Asheville, NC’s post-punk/darkwave band Secret Shame discuss the socio-political issues that permeate their music.

Asheville, NC-based deathrock and goth-influenced post-punk/darkwave band Secret Shame formed in 2016. They released a self-titled EP in 2017 and are now readying for the arrival of their debut full-length Dark Synthetics.

The atmospheric and noir music bristles with bleak, but relevent lyrics about domestic abuse, mental health, and political frustration. Lead singer Lena’s stark vocals shine darkly through the gothic gloom.

Lena is joined by Ryynikki (lead guitar), Billie (guitar), Matthew (bass), and Nathan (drums) and they recorded Dark Synthetics in January of this year at The Ward in Richmond, VA with engineer Ricky Olson. Dark Synthetics will be released on September 6th via Portrayal of Guilt Records.

The band members take part in our Protest Interview series and delve into the issues that are important to them and infuse their compelling music.

Hello! Please introduce yourselves and give a description of your sound/musical vision.

The brief description people give for Secret Shame’s sound would be dark post-punk, but that sometimes feels like an ill-fitting garment. Our sound is the emotionally complicated and moody daydream of a factory worker. We have a tendency to flirt with various post-punk genres like dreamy goth and deathrock. The lyrical content and the instrumentation both serve to support each other.

It’s theater for us. We use our art to discuss the troubles that impact our lives, our communities: from mental health and domestic violence to national borders. The musical vision for the band is to continue to make music that feels good to us and encourages discussion around sensitive topics. The world does not stop, and neither do we. We write protest music. Music is meant to be catharsis. 

What is/are the main personal, national, and/or international issue(s) concerning you the most these days?

The main personal issue is one we cover on the majority of Dark Synthetics - mental health in response to domestic abuse.

As far as international injustice… the world is overwhelmed by injustice. The coastines will continue to flood, the crops will be dust and ash, animal species are going extinct at record numbers, and someone will still be proselytizing that A.I. will free humanity from our bondage. The only thing that will free humanity is humanity.

Humanity made the machine that crushes the many while elevating a few. A way to change humanity is with personal accountability. A system that values profit over people is accountable to profit, to individual glory and fame. The profit system makes excuses for its actions and places blame; so it makes sense that anyone growing up in that type of society could lack personal accountability.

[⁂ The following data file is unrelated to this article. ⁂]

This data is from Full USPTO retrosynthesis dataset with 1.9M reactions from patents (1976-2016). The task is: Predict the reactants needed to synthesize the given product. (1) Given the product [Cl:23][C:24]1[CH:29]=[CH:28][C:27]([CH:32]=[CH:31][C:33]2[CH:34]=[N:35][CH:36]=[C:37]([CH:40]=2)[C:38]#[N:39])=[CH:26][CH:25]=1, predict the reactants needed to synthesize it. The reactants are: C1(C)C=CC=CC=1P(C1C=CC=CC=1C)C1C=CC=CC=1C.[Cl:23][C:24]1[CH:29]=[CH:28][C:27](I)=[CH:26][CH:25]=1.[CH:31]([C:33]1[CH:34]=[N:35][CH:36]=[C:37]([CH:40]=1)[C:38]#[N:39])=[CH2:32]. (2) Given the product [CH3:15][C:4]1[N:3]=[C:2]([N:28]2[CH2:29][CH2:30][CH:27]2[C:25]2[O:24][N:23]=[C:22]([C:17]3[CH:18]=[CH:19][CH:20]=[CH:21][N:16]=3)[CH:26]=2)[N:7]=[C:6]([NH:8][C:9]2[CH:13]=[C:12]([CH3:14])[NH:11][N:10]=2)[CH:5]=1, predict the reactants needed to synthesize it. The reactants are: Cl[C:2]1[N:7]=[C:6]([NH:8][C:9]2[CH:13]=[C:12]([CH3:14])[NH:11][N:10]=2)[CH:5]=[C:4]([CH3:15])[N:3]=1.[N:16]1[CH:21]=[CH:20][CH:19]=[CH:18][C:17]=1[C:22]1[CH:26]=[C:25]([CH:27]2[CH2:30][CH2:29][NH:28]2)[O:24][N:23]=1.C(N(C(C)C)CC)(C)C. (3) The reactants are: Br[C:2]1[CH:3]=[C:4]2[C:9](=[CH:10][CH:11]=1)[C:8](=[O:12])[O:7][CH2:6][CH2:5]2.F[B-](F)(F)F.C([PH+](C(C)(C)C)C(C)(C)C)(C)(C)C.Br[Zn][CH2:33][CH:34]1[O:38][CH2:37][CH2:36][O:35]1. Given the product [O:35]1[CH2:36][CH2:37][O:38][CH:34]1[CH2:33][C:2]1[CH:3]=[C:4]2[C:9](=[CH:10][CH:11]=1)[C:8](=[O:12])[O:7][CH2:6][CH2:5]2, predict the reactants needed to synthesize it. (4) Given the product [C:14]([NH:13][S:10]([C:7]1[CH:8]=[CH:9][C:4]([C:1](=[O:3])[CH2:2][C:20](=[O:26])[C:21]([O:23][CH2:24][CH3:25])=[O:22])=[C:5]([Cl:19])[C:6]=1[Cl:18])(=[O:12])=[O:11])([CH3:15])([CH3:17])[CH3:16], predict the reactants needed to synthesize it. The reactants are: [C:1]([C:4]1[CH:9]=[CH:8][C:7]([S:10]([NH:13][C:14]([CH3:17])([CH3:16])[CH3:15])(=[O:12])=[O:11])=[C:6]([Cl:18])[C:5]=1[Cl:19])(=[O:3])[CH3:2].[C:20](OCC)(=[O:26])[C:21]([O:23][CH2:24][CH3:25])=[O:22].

What song, video, or lyrics quote of yours best represents your current viewpoint on this/these important topic(s)?

Here are some quotes from our upcoming release. 

Lyrics from the upcoming EP song “Creature”:

“See her whole, and see her tear 

Cognizance is an utmost tier societal falsities -

Consequences build our breed.”


“Heaven hurts you,

Unbeknownst to heathen lives - you will adapt to what heals and reject it all.”


“As soon as I fit my head round you, you’re gone

As soon as my ego absorbs you, you’re gone

As soon as I betray you, you’re wrong

As soon as I stop killing myself you’re gone” - These lyrics were written ironically from the viewpoint of an abuser.

...and from an older song of ours, “Lights Out”:

“And in the bath, she catches her breath, she finds comfort in her own death. And a body is a canvas if you cover it in paints that will ebb. That will ebb”

What other forms of protest, besides through your music, are you involved with to get your message across?  

Some members work with Blue Ridge Anarchist Black Cross whose long-term goal is prison abolition, but in the meantime they support prisoners with monthly letter-writing nights and raise money for an activist bail fund, Black Mama Bail Out, and immigrant justice groups in the area. Some of us also help fundraise and package with Asheville Prison Books.

It’s easy to judge and criticize others, especially in these unsettling times of overt intolerance, ignorance, and insults, but the fact remains that we need to work together ‘for the good of the people’. Objecting to and protesting against, but then working on a solution to the problem is critical in ensuring that positive change occurs. Name an action to take, or a campaign/charity that would be worthwhile to contribute to, for your cause.

Doing something for someone else is a great action to take. Do something that benefits another person without expecting anything in return. Go clean up plastic from a beach. Listen when someone says they are going through a difficult life experience, and believe them. 

Trans Lifeline:

Asheville Prison Books:

Tranzmission Prison Project:

The National Domestic Violence Hotline:


National Alliance on Mental Illness:

The Steady Collective:

What’s your favorite song, video, or lyrics quote by another act or artist that best exemplifies, or at least partly relates to, your current viewpoint?

“The Triumph of Our Tired Eyes” by A Silver Mt. Zion. Musically, it’s beautiful. Lyrically, it manages to be resigned, yet somehow hopeful. 

What gives you hope for the future?

Despite all the bullshit, some people still try to make the world a better place.

Where can we purchase/stream your music and find out more about you?

Interview date: Aug 6, 2019

darkwave deathrock goth portrayal of guilt records post-punk protest interview secret shame